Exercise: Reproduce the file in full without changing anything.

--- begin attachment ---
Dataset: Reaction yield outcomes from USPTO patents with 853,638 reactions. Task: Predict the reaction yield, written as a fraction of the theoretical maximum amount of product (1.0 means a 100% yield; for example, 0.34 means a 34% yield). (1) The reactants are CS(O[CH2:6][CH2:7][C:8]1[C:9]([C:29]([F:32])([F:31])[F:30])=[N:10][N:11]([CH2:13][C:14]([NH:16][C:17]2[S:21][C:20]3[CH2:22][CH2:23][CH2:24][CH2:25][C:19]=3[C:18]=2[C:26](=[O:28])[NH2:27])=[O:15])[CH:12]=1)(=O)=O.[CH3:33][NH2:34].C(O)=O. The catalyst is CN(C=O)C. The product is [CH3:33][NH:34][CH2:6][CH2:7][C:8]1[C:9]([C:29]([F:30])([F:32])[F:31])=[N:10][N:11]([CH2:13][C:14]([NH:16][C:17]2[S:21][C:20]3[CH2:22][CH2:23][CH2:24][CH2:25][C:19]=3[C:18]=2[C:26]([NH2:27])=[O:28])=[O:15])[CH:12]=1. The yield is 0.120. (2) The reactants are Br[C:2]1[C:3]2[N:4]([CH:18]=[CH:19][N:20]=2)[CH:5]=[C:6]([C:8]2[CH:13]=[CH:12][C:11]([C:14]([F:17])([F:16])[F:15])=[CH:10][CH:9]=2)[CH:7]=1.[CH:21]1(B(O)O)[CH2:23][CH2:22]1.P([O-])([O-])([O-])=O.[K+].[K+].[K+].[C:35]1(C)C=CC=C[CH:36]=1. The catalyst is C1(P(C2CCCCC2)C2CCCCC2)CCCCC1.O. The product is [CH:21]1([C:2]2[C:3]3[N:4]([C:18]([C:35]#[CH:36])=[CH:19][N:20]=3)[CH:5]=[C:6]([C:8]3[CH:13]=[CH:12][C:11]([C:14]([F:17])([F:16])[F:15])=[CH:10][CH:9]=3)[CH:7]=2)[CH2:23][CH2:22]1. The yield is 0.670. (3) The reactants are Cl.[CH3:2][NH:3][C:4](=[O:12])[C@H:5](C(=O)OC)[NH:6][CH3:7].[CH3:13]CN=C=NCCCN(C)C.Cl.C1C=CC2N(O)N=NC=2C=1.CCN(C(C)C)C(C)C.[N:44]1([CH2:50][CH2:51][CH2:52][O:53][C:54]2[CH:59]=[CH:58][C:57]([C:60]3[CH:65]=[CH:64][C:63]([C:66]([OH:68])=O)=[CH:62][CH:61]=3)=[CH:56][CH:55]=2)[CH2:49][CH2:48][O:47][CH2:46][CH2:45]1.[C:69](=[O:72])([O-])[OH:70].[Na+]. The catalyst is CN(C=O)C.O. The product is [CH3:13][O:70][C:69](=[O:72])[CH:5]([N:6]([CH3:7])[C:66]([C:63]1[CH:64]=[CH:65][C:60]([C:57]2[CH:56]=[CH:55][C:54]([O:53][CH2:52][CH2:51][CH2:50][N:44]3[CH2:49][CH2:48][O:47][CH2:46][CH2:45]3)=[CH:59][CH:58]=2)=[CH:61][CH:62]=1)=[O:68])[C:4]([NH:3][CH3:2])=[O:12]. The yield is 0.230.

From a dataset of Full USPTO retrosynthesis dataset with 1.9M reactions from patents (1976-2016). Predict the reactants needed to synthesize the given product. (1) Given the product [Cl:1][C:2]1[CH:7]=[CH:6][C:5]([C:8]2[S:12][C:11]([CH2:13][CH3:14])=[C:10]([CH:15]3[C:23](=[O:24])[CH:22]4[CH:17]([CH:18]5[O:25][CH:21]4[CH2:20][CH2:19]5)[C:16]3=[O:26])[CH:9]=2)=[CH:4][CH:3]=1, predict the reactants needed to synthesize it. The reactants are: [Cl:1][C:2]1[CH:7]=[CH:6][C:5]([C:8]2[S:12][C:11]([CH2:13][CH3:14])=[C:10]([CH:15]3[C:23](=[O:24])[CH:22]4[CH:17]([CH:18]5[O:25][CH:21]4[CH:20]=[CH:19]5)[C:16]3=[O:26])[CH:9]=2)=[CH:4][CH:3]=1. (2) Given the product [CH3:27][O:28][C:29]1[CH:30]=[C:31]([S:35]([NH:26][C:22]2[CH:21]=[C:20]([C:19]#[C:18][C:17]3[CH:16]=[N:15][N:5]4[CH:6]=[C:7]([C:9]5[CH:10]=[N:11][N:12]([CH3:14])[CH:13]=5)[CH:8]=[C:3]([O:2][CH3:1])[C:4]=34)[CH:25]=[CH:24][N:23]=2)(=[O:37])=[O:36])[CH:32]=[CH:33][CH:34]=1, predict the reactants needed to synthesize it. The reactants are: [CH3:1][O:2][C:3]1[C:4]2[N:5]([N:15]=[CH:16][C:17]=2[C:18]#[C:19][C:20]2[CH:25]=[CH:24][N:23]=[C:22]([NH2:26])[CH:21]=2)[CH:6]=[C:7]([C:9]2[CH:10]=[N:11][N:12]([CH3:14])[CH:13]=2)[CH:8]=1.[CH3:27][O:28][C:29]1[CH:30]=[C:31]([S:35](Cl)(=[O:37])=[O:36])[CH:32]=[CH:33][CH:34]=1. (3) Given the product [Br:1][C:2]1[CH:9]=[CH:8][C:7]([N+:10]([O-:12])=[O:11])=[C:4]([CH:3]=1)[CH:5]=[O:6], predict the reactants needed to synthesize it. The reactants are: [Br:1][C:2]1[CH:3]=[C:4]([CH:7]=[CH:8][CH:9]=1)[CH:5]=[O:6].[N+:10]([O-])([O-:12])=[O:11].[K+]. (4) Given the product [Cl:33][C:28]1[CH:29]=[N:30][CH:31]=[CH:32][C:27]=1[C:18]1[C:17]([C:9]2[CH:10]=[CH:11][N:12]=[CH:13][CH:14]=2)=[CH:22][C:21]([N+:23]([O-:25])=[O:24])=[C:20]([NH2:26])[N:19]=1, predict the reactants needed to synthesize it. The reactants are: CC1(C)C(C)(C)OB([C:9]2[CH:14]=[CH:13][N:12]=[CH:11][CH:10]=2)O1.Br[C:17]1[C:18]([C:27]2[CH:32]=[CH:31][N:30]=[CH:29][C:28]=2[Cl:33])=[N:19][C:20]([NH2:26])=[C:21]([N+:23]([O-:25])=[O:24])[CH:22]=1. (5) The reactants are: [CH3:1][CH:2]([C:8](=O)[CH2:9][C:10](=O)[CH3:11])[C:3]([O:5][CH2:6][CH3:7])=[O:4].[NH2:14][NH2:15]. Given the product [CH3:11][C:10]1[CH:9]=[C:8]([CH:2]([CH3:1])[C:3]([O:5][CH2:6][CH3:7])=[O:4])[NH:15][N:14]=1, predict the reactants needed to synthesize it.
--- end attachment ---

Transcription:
Dataset: Reaction yield outcomes from USPTO patents with 853,638 reactions. Task: Predict the reaction yield, written as a fraction of the theoretical maximum amount of product (1.0 means a 100% yield; for example, 0.34 means a 34% yield). (1) The reactants are CS(O[CH2:6][CH2:7][C:8]1[C:9]([C:29]([F:32])([F:31])[F:30])=[N:10][N:11]([CH2:13][C:14]([NH:16][C:17]2[S:21][C:20]3[CH2:22][CH2:23][CH2:24][CH2:25][C:19]=3[C:18]=2[C:26](=[O:28])[NH2:27])=[O:15])[CH:12]=1)(=O)=O.[CH3:33][NH2:34].C(O)=O. The catalyst is CN(C=O)C. The product is [CH3:33][NH:34][CH2:6][CH2:7][C:8]1[C:9]([C:29]([F:30])([F:32])[F:31])=[N:10][N:11]([CH2:13][C:14]([NH:16][C:17]2[S:21][C:20]3[CH2:22][CH2:23][CH2:24][CH2:25][C:19]=3[C:18]=2[C:26]([NH2:27])=[O:28])=[O:15])[CH:12]=1. The yield is 0.120. (2) The reactants are Br[C:2]1[C:3]2[N:4]([CH:18]=[CH:19][N:20]=2)[CH:5]=[C:6]([C:8]2[CH:13]=[CH:12][C:11]([C:14]([F:17])([F:16])[F:15])=[CH:10][CH:9]=2)[CH:7]=1.[CH:21]1(B(O)O)[CH2:23][CH2:22]1.P([O-])([O-])([O-])=O.[K+].[K+].[K+].[C:35]1(C)C=CC=C[CH:36]=1. The catalyst is C1(P(C2CCCCC2)C2CCCCC2)CCCCC1.O. The product is [CH:21]1([C:2]2[C:3]3[N:4]([C:18]([C:35]#[CH:36])=[CH:19][N:20]=3)[CH:5]=[C:6]([C:8]3[CH:13]=[CH:12][C:11]([C:14]([F:17])([F:16])[F:15])=[CH:10][CH:9]=3)[CH:7]=2)[CH2:23][CH2:22]1. The yield is 0.670. (3) The reactants are Cl.[CH3:2][NH:3][C:4](=[O:12])[C@H:5](C(=O)OC)[NH:6][CH3:7].[CH3:13]CN=C=NCCCN(C)C.Cl.C1C=CC2N(O)N=NC=2C=1.CCN(C(C)C)C(C)C.[N:44]1([CH2:50][CH2:51][CH2:52][O:53][C:54]2[CH:59]=[CH:58][C:57]([C:60]3[CH:65]=[CH:64][C:63]([C:66]([OH:68])=O)=[CH:62][CH:61]=3)=[CH:56][CH:55]=2)[CH2:49][CH2:48][O:47][CH2:46][CH2:45]1.[C:69](=[O:72])([O-])[OH:70].[Na+]. The catalyst is CN(C=O)C.O. The product is [CH3:13][O:70][C:69](=[O:72])[CH:5]([N:6]([CH3:7])[C:66]([C:63]1[CH:64]=[CH:65][C:60]([C:57]2[CH:56]=[CH:55][C:54]([O:53][CH2:52][CH2:51][CH2:50][N:44]3[CH2:49][CH2:48][O:47][CH2:46][CH2:45]3)=[CH:59][CH:58]=2)=[CH:61][CH:62]=1)=[O:68])[C:4]([NH:3][CH3:2])=[O:12]. The yield is 0.230.

From a dataset of Full USPTO retrosynthesis dataset with 1.9M reactions from patents (1976-2016). Predict the reactants needed to synthesize the given product. (1) Given the product [Cl:1][C:2]1[CH:7]=[CH:6][C:5]([C:8]2[S:12][C:11]([CH2:13][CH3:14])=[C:10]([CH:15]3[C:23](=[O:24])[CH:22]4[CH:17]([CH:18]5[O:25][CH:21]4[CH2:20][CH2:19]5)[C:16]3=[O:26])[CH:9]=2)=[CH:4][CH:3]=1, predict the reactants needed to synthesize it. The reactants are: [Cl:1][C:2]1[CH:7]=[CH:6][C:5]([C:8]2[S:12][C:11]([CH2:13][CH3:14])=[C:10]([CH:15]3[C:23](=[O:24])[CH:22]4[CH:17]([CH:18]5[O:25][CH:21]4[CH:20]=[CH:19]5)[C:16]3=[O:26])[CH:9]=2)=[CH:4][CH:3]=1. (2) Given the product [CH3:27][O:28][C:29]1[CH:30]=[C:31]([S:35]([NH:26][C:22]2[CH:21]=[C:20]([C:19]#[C:18][C:17]3[CH:16]=[N:15][N:5]4[CH:6]=[C:7]([C:9]5[CH:10]=[N:11][N:12]([CH3:14])[CH:13]=5)[CH:8]=[C:3]([O:2][CH3:1])[C:4]=34)[CH:25]=[CH:24][N:23]=2)(=[O:37])=[O:36])[CH:32]=[CH:33][CH:34]=1, predict the reactants needed to synthesize it. The reactants are: [CH3:1][O:2][C:3]1[C:4]2[N:5]([N:15]=[CH:16][C:17]=2[C:18]#[C:19][C:20]2[CH:25]=[CH:24][N:23]=[C:22]([NH2:26])[CH:21]=2)[CH:6]=[C:7]([C:9]2[CH:10]=[N:11][N:12]([CH3:14])[CH:13]=2)[CH:8]=1.[CH3:27][O:28][C:29]1[CH:30]=[C:31]([S:35](Cl)(=[O:37])=[O:36])[CH:32]=[CH:33][CH:34]=1. (3) Given the product [Br:1][C:2]1[CH:9]=[CH:8][C:7]([N+:10]([O-:12])=[O:11])=[C:4]([CH:3]=1)[CH:5]=[O:6], predict the reactants needed to synthesize it. The reactants are: [Br:1][C:2]1[CH:3]=[C:4]([CH:7]=[CH:8][CH:9]=1)[CH:5]=[O:6].[N+:10]([O-])([O-:12])=[O:11].[K+]. (4) Given the product [Cl:33][C:28]1[CH:29]=[N:30][CH:31]=[CH:32][C:27]=1[C:18]1[C:17]([C:9]2[CH:10]=[CH:11][N:12]=[CH:13][CH:14]=2)=[CH:22][C:21]([N+:23]([O-:25])=[O:24])=[C:20]([NH2:26])[N:19]=1, predict the reactants needed to synthesize it. The reactants are: CC1(C)C(C)(C)OB([C:9]2[CH:14]=[CH:13][N:12]=[CH:11][CH:10]=2)O1.Br[C:17]1[C:18]([C:27]2[CH:32]=[CH:31][N:30]=[CH:29][C:28]=2[Cl:33])=[N:19][C:20]([NH2:26])=[C:21]([N+:23]([O-:25])=[O:24])[CH:22]=1. (5) The reactants are: [CH3:1][CH:2]([C:8](=O)[CH2:9][C:10](=O)[CH3:11])[C:3]([O:5][CH2:6][CH3:7])=[O:4].[NH2:14][NH2:15]. Given the product [CH3:11][C:10]1[CH:9]=[C:8]([CH:2]([CH3:1])[C:3]([O:5][CH2:6][CH3:7])=[O:4])[NH:15][N:14]=1, predict the reactants needed to synthesize it.